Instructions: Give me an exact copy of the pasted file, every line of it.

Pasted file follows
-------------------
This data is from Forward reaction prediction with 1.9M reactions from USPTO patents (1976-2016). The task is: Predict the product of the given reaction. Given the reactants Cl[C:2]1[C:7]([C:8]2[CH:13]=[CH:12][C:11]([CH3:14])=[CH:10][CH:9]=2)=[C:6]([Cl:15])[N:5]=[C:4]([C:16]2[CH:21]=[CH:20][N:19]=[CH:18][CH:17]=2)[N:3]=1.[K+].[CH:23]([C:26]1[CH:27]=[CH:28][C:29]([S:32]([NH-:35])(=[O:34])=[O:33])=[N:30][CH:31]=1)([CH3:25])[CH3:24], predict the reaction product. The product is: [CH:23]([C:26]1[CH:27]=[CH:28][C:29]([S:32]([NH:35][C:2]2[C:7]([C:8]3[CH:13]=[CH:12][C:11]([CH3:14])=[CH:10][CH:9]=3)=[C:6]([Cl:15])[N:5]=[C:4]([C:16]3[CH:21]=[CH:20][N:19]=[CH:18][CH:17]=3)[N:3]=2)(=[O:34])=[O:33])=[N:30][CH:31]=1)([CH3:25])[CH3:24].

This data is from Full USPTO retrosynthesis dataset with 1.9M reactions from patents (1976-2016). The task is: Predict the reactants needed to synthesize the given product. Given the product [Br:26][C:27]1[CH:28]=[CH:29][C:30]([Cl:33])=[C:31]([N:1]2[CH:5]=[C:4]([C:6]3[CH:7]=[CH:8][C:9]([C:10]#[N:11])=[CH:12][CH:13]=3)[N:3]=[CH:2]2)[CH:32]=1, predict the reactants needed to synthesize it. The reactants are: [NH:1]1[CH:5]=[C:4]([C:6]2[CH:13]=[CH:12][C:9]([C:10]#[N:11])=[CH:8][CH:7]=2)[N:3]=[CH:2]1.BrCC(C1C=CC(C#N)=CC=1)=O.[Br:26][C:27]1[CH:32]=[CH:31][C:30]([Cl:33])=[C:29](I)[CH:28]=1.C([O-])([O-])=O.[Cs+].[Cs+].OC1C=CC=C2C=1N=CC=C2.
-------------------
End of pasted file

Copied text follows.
This data is from Forward reaction prediction with 1.9M reactions from USPTO patents (1976-2016). The task is: Predict the product of the given reaction. Given the reactants Cl[C:2]1[C:7]([C:8]2[CH:13]=[CH:12][C:11]([CH3:14])=[CH:10][CH:9]=2)=[C:6]([Cl:15])[N:5]=[C:4]([C:16]2[CH:21]=[CH:20][N:19]=[CH:18][CH:17]=2)[N:3]=1.[K+].[CH:23]([C:26]1[CH:27]=[CH:28][C:29]([S:32]([NH-:35])(=[O:34])=[O:33])=[N:30][CH:31]=1)([CH3:25])[CH3:24], predict the reaction product. The product is: [CH:23]([C:26]1[CH:27]=[CH:28][C:29]([S:32]([NH:35][C:2]2[C:7]([C:8]3[CH:13]=[CH:12][C:11]([CH3:14])=[CH:10][CH:9]=3)=[C:6]([Cl:15])[N:5]=[C:4]([C:16]3[CH:21]=[CH:20][N:19]=[CH:18][CH:17]=3)[N:3]=2)(=[O:34])=[O:33])=[N:30][CH:31]=1)([CH3:25])[CH3:24].

This data is from Full USPTO retrosynthesis dataset with 1.9M reactions from patents (1976-2016). The task is: Predict the reactants needed to synthesize the given product. Given the product [Br:26][C:27]1[CH:28]=[CH:29][C:30]([Cl:33])=[C:31]([N:1]2[CH:5]=[C:4]([C:6]3[CH:7]=[CH:8][C:9]([C:10]#[N:11])=[CH:12][CH:13]=3)[N:3]=[CH:2]2)[CH:32]=1, predict the reactants needed to synthesize it. The reactants are: [NH:1]1[CH:5]=[C:4]([C:6]2[CH:13]=[CH:12][C:9]([C:10]#[N:11])=[CH:8][CH:7]=2)[N:3]=[CH:2]1.BrCC(C1C=CC(C#N)=CC=1)=O.[Br:26][C:27]1[CH:32]=[CH:31][C:30]([Cl:33])=[C:29](I)[CH:28]=1.C([O-])([O-])=O.[Cs+].[Cs+].OC1C=CC=C2C=1N=CC=C2.